Monday, November 08, 2004

More on Election Fallout

Victor Hansen Davis has another interesting piece today.
Something else is going on in the country that has been little remarked upon. It is not just that an endorsement of a Michael Moore does not translate into votes or that Rathergate loses viewers for CBS. It has become perhaps far worse: A Hollywood soiree with a foul-mouthed Whoopee Goldberg or a Tim Robbins rant can turn toxic for liberal candidates. We are nearly reaching the point where approval from the New York Times or a CBS puff-piece hurts a candidate or cause, as do the billions in contributions from a George Soros.

Television commentators Walter Cronkite, Bill Moyers, Andy Rooney or Ted Koppel have morphed from their once sober and judicious personas into highly partisan figures that now carry political weight among most Americans only to the degree that they harm any cause or candidate with whom they are associated. Readers do not just disagree with spirited columns by a Molly Ivins, Paul Krugman or Maureen Dowd, but rather are turned off when they revert to hysterics and condescension. To the degree that the messages, proposals or endorsements of a delinquent like Ben Affleck, an incoherent Bruce Springsteen, or a reprobate like Eminem were comprehensible, John Kerry should have run from them all.(/snip)
Even though Bush denounced all 527 ads, J.Kerry never did. One of many fatal flaws of his campaign was not to put a great divide between himself and these moonbats. Americans enjoy a fair fight; transparent liberal media agenda, fake documentaries, et al. does not get you far with the regular folks.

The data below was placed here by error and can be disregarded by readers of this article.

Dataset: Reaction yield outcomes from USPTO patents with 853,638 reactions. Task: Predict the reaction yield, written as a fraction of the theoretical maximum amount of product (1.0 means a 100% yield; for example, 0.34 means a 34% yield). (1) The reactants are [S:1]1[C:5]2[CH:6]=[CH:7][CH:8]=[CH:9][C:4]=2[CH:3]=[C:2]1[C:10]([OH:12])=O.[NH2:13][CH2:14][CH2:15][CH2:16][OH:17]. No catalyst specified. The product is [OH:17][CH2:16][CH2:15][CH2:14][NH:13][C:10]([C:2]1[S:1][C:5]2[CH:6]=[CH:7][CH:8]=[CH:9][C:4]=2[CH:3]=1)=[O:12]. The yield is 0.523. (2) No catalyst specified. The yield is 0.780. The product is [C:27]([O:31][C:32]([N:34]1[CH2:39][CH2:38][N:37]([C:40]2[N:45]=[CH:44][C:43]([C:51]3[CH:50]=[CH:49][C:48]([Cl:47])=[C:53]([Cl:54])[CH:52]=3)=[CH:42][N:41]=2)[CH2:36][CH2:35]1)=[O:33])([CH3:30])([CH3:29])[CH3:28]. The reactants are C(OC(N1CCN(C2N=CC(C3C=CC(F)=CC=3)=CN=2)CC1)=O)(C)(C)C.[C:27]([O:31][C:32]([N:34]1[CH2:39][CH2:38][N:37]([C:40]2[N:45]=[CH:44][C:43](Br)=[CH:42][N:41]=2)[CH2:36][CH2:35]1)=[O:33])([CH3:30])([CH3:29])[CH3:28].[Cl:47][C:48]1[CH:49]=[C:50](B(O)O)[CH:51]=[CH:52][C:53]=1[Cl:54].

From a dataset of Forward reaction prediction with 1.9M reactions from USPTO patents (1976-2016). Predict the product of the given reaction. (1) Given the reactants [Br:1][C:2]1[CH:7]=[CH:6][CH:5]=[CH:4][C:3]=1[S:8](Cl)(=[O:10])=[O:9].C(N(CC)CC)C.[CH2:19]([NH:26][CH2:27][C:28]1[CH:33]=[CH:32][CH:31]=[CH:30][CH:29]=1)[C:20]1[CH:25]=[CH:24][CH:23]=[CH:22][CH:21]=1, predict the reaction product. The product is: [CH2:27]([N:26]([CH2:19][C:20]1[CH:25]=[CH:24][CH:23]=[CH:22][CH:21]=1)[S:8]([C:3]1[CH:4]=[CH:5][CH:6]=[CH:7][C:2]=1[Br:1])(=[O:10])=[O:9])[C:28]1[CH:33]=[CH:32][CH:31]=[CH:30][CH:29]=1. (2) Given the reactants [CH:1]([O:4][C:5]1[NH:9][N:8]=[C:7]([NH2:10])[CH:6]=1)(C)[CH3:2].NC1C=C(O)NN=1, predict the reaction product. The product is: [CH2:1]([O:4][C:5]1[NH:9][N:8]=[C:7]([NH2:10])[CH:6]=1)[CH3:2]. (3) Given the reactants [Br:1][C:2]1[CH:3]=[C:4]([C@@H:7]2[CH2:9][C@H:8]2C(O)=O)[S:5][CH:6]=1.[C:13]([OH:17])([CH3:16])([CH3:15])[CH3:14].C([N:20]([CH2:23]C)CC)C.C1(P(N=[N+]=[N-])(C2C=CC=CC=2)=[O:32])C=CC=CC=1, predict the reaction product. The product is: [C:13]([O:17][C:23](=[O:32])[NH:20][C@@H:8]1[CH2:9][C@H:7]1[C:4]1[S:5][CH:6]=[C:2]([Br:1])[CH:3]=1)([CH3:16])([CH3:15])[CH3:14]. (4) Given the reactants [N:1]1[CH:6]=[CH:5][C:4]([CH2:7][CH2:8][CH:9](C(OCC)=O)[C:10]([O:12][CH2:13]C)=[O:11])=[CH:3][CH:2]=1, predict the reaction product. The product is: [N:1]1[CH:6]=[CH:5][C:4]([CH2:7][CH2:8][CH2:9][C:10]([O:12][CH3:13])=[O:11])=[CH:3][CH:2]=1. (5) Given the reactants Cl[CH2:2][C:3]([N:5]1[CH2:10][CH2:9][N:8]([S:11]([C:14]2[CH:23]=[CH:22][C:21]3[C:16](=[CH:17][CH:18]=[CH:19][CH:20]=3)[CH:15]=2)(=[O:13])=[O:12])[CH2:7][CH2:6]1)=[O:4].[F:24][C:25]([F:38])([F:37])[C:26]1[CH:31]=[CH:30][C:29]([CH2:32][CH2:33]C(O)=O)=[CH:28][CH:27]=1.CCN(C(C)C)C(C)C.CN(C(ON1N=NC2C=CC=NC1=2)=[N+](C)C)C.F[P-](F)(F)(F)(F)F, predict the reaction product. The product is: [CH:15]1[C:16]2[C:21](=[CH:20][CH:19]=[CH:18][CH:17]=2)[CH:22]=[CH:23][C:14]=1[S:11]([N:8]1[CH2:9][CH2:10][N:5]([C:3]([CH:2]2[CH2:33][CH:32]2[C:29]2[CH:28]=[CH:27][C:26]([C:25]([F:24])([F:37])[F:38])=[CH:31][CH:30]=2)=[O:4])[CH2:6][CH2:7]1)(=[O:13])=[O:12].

Where does this leave us? After landmark legislation of the last 40 years to ensure equality of opportunity, the public has reached its limit in using government to press on to enforce an equality of result. In terms of national security, the Republicans, more so than the Democrats after the Cold War—in Panama, Afghanistan and Iraq—oddly are now the party of democratic change, while liberals are more likely to shrug about the disturbing status quo abroad. Conservatives have also made the argument that poverty is evolving into a different phenomenon from what it was decades ago when outhouses, cold showers and no breakfasts were commonplace and we were all not awash in cheap Chinese-imported sneakers, cell phones and televisions.

Like it or not, the public believes that choices resulting in breaking of the law, drug use, illegitimate births, illiteracy and victimhood can induce poverty as much as exploitation, racism or sexism can. After trillions of dollars of entitlement programs, most voters are unsure that the answers lie with bureaucrats and social programs, especially when the elite architects of such polices rarely experience firsthand the often unintended, but catastrophic results of their own well-meant engineering.(/snip)
This is what Reagan meant when he said that he had not left the Democratic party, but it had left him. The number one health problem among our poor is obesity. Times has changed and unless the Democratic party seperates themselves from the fringes of the left, they will continue to spiral down to obscurity. They should start reading Mr. Davis.

Update: This cartoon says it all.